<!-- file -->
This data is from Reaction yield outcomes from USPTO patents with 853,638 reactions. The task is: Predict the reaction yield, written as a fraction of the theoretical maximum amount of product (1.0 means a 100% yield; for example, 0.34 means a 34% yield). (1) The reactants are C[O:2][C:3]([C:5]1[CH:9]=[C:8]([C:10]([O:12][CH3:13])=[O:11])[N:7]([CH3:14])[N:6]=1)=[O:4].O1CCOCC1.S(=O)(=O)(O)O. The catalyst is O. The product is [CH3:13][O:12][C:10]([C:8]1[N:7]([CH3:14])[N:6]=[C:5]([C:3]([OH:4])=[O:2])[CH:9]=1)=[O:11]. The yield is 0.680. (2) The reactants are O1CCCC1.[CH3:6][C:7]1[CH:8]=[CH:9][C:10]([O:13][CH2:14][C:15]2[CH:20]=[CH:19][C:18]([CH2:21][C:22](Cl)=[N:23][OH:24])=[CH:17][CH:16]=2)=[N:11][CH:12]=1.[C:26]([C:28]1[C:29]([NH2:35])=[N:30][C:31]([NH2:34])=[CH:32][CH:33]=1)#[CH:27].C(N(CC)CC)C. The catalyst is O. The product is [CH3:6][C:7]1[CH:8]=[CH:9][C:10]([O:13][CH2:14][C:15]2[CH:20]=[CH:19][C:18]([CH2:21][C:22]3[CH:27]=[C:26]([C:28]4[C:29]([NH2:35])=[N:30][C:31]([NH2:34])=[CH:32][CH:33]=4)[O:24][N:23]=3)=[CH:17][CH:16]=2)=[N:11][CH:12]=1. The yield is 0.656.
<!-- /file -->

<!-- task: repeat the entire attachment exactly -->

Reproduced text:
This data is from Reaction yield outcomes from USPTO patents with 853,638 reactions. The task is: Predict the reaction yield, written as a fraction of the theoretical maximum amount of product (1.0 means a 100% yield; for example, 0.34 means a 34% yield). (1) The reactants are C[O:2][C:3]([C:5]1[CH:9]=[C:8]([C:10]([O:12][CH3:13])=[O:11])[N:7]([CH3:14])[N:6]=1)=[O:4].O1CCOCC1.S(=O)(=O)(O)O. The catalyst is O. The product is [CH3:13][O:12][C:10]([C:8]1[N:7]([CH3:14])[N:6]=[C:5]([C:3]([OH:4])=[O:2])[CH:9]=1)=[O:11]. The yield is 0.680. (2) The reactants are O1CCCC1.[CH3:6][C:7]1[CH:8]=[CH:9][C:10]([O:13][CH2:14][C:15]2[CH:20]=[CH:19][C:18]([CH2:21][C:22](Cl)=[N:23][OH:24])=[CH:17][CH:16]=2)=[N:11][CH:12]=1.[C:26]([C:28]1[C:29]([NH2:35])=[N:30][C:31]([NH2:34])=[CH:32][CH:33]=1)#[CH:27].C(N(CC)CC)C. The catalyst is O. The product is [CH3:6][C:7]1[CH:8]=[CH:9][C:10]([O:13][CH2:14][C:15]2[CH:20]=[CH:19][C:18]([CH2:21][C:22]3[CH:27]=[C:26]([C:28]4[C:29]([NH2:35])=[N:30][C:31]([NH2:34])=[CH:32][CH:33]=4)[O:24][N:23]=3)=[CH:17][CH:16]=2)=[N:11][CH:12]=1. The yield is 0.656.